However, figures from Dot Com Gift Shop found that what mums really want on Mother’s Day is not so much an expensive gift but something a bit more homely. Almost 6 in 10 said they wanted a hug, with other top answers including a card and a lie-in.

The figures say that 57% will buy their mum flowers on Sunday, spending on average between £20 and £29 on gifts – however, they also suggest that some mums underestimate the value of the gifts their offspring are getting them, and think the average price spent on them is only between £10 and £19.

Finally, apparently sons are more than 3 times as likely as daughters to forget Mother’s Day. Gulp. We at Experian Experts Blog say: most of all, just don’t forget your mum on Mother’s Day!

Make 2015 a financial success – with Mrs Moneypenny

moneypenny-300x200Mrs Moneypenny (Channel 4’s Superscrimpers) is writing a series of blog posts for us, all about making better financial decisions in 2015. @mrsmoneypennyft 

2015 is the year that you could really sort out your finances, and here’s how.
First things first: buy a notebook and record, accurately, how much you spend. Set out a page for every area of your life (mortgage/rent, utilities, mobile phone, and council tax, car insurance and so on). Everyone should aim to spend an hour a week on their own finances. Sounds a lot? Contrast that with how much time you spend worrying about them, and it will seem a small sacrifice. Continue reading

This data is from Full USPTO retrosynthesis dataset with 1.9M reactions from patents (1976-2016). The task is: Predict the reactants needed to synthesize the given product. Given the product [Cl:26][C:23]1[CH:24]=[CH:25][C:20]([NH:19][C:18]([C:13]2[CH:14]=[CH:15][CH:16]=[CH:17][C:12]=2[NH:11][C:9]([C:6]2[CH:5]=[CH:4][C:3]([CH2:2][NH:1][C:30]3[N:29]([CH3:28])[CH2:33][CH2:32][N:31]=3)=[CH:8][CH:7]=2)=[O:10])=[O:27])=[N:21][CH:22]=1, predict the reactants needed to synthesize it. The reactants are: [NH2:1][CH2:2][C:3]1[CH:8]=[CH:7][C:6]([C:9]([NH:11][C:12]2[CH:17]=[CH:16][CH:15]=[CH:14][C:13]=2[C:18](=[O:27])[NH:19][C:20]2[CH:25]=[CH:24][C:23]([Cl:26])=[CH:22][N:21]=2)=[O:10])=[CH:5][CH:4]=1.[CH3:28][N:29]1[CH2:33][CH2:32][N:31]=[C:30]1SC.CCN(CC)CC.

7 ways good planning could help you cut costs

Small changes to the things we do on a regular basis can help cut down costs

Small changes to the things we do on a regular basis can help cut down costs

Most of us want to try to make the best use of what we have coming in by reducing what we have going out.

It doesn’t have to be formally ‘saving money’, but sometimes just making small changes to the things we do on a regular basis can help cut down the cost of our weekly shop.

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Seven ways to have a budget Grand Prix weekend

Save money and still enjoy the British GP

Save money and still enjoy the British GP

The world of Formula 1 is widely seen as being a glamorous ride for all involved, and if you want to attend a Grand Prix race as a spectator, it doesn’t always come cheap.

There’s the race ticket, plus merchandise, event-priced food and drink, getting there, staying there, not to mention, if you really fancy splashing serious cash, getting paddock (ie: pit lane access) passes.